From today, residents across the UAE with a love for sugary drinks and cigarettes will be feeling the pinch, as the UAE's excise tax comes into effect.
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Commonly referred to as the "sin tax", it now means residents will be paying double the price for tobacco products and caffeinated drinks, while sugary drinks will increase by 50 per cent.
Depending on the brand, a pack of 20 cigarettes will now set smokers back about Dh22, while soft drinks will cost up to Dh2.25.
When Khaleej Times visited supermarkets to check the price of several products set to increase under the Federal Tax Authority's (FTA) new decree-law, a 330ml can of Coca Cola cost Dh1.50; a 20-pack of Marlboro Lights cost Dh10; and a can of Red Bull cost Dh5.50 in one store, and Dh6.50 in another.
But starting from today, the Coca Cola will be priced at Dh2.25; the Marlboro Lights at Dh20; and the Red Bull Dh11 and Dh13, respectively.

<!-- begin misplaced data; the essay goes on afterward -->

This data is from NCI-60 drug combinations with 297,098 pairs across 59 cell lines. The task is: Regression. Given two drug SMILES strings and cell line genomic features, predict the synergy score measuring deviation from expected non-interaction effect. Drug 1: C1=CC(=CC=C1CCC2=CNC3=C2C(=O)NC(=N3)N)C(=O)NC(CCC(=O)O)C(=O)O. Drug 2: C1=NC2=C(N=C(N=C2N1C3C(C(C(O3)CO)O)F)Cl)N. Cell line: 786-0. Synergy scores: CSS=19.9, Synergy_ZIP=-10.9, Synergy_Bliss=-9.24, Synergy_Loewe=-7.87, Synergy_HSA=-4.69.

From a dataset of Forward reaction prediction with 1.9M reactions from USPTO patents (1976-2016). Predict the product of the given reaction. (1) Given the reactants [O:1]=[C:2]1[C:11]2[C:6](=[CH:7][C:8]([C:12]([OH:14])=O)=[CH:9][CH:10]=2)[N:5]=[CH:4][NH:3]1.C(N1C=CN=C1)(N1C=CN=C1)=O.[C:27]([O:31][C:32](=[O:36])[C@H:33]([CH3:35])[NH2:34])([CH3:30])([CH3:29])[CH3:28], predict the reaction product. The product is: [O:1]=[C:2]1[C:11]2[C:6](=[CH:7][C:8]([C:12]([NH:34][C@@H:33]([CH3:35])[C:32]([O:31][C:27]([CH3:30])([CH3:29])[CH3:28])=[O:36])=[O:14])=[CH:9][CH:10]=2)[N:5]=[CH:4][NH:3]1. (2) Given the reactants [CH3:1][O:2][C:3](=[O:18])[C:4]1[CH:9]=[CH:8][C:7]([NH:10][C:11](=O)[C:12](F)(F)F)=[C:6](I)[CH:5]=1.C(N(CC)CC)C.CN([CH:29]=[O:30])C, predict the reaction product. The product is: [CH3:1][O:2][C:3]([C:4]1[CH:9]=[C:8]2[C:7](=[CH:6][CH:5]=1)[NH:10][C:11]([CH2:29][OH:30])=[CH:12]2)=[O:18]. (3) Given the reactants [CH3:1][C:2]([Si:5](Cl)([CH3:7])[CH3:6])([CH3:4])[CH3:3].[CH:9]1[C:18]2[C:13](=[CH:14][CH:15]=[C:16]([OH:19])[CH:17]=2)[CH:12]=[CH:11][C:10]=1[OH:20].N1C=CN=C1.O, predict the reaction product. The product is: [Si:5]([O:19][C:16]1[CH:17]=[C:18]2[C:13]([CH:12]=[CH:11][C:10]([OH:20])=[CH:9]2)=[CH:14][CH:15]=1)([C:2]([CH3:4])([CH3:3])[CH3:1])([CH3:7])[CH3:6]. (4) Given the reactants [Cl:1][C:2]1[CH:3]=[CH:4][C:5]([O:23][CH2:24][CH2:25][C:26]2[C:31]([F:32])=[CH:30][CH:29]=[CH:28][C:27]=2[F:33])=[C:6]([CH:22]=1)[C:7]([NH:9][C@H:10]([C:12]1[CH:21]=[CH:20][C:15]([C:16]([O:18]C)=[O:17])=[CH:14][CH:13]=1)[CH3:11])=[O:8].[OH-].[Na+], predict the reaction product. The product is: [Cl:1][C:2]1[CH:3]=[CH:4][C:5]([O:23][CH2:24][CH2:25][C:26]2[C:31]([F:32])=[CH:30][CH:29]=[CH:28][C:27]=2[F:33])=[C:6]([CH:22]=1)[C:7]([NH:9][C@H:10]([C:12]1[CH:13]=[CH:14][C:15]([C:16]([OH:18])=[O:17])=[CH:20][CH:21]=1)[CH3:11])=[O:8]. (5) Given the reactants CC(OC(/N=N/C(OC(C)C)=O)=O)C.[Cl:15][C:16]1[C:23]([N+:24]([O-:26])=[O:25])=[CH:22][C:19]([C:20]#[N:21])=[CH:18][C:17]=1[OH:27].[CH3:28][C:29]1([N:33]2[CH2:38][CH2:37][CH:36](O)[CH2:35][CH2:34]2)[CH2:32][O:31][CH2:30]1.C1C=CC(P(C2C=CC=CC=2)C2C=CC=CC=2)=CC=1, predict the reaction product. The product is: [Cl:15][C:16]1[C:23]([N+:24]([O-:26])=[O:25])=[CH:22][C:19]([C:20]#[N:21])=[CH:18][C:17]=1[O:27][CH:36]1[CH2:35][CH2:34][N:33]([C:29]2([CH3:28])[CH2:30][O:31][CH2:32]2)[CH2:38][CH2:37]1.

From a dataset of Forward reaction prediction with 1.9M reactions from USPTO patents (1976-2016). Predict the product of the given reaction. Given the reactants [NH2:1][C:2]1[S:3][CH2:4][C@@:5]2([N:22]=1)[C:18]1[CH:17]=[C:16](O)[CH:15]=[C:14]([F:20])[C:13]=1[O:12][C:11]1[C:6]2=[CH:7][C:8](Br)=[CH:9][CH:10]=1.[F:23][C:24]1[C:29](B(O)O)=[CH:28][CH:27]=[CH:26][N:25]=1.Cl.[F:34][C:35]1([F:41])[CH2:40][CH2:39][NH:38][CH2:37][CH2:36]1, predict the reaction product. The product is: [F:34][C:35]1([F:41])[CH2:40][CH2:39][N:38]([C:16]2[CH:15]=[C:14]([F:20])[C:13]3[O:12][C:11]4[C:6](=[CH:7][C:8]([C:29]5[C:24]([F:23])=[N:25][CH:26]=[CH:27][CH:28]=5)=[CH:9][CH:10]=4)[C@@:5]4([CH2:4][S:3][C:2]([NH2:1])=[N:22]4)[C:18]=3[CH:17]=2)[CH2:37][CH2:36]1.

Although smokers will now be forking out 100 per cent more for a packet of cigarettes, the new price is still lower than in other countries like the UK and the US.
Introduced as a way of discouraging the consumption of goods that damage people's health, the excise move has been welcomed by many, including health professionals. And although it may prove to be a costly move for some, on the bright side, it could help curb a lot of bad habits.
The tax affects specific "excise" goods that are produced in the UAE, imported into it or stockpiled in the Emirates, as well as excise goods released from a designated zone.
The shop manager of a small supermarket chain in Dubai said cigarettes, carbonated drinks and energy drinks are some of the biggest sellers in his store.
"It will be interesting to see if this tax changes that sales trend. I don't know if people will want to pay double the price for the likes of a fizzy drink or energy drink anymore."
And when asked if they had ordered extra stock to take advantage of the price hike, he said no.
"According to the rules from the Dubai Municipality, we can only order one month's stock. I guess this is to deter people from cashing in on the newly priced goods."
By Kelly Clarke
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